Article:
JOHANN SEBASTIAN BACH (1685-1750)
Violin and Piano Sonata in E, BWV 1016
March 24, 2019: Sarah Crocker Vonsattel, violin; Gilles Vonsattel, piano
Bach may have begun his six Sonatas for violin and keyboard (BWV 1014–19) before 1725—possibly in Cöthen—but it is clear that he completed them c. 1725 in Leipzig, where he served as director of the city’s church music and of the Collegium Musicum. (For more about the Collegium see the notes for the Double Violin Concerto.) Some of the important surviving manuscript sources, dating from the mid 1720s and 1740s, show layers of emendation, suggesting that the sonatas were played frequently and that slight modifications were introduced.
Bach’s accompanied Violin Sonatas differ from other Baroque violin sonatas in that the keyboard serves as an equal partner to the violin instead of merely providing continuo accompaniment. In many Baroque sonatas the keyboard part consists of a written-out bass line and a set of numerical figures that indicate which harmonies are to be filled in by the right hand. In these sonatas, however, Bach writes out a specific, independent part for the keyboard right hand, which engages in dialogue and independent counterpoint with the violin in the manner of a trio sonata.
In regard to formal plan, Bach did embrace tradition—in all but the sixth of the Violin Sonatas he kept the typical sonata da chiesa (church sonata) sequence of four movements—fast, slow, fast, slow. The imposing Adagio that opens the E major Sonata, shows an exception to the general predominance of trio sonata texture. In this case the violin plays sweeping phrases, the keyboard right hand plays chords in an ostinato or repetitive pattern, and the left hand provides solemn, measured pacing.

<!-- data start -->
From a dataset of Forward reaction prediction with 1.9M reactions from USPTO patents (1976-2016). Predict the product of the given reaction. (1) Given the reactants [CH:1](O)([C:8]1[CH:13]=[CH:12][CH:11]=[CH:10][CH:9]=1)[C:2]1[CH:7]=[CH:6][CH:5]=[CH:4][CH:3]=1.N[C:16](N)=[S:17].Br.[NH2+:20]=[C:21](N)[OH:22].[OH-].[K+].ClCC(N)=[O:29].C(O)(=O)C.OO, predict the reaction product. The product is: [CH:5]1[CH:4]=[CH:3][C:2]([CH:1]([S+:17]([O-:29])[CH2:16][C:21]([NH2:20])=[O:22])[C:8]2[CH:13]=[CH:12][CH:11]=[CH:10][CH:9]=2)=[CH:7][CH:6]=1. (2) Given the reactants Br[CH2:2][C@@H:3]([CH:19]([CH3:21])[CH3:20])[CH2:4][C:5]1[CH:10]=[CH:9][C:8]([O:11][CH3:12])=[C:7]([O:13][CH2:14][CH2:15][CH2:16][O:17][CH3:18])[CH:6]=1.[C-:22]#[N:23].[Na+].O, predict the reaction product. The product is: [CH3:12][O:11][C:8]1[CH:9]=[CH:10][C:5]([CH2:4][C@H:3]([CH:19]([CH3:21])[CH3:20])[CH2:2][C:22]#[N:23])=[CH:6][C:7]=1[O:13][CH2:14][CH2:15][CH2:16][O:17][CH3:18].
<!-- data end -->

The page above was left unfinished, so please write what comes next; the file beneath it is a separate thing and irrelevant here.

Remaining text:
The main theme of the fugal Allegro transmits an innocent, popular character. Though the movement is clearly delineated in A–B–A form, the main theme recurs even in the cantabile B section. The return of the A section is considerably condensed.
The third movement takes the form of a modulating chaconne or passacaglia in which the repeating pattern (occasionally altered) occurs in the bass. The violin and the keyboard right hand play independent melodic lines. At the end Bach writes out a miniature “cadenza” where other Baroque composers might have left an improvisation up to the performer.
Bach’s irrepressible closing movement again displays ternary structure. The middle section features a contrasting triplet idea, though ideas from the opening section eventually appear here as well. Bach makes it very clear, nevertheless, when the opening section proper returns. Throughout the movement the trio sonata texture is fully exploited in the engaging interplay between the violin and keyboard right hand.
© Jane Vial Jaffe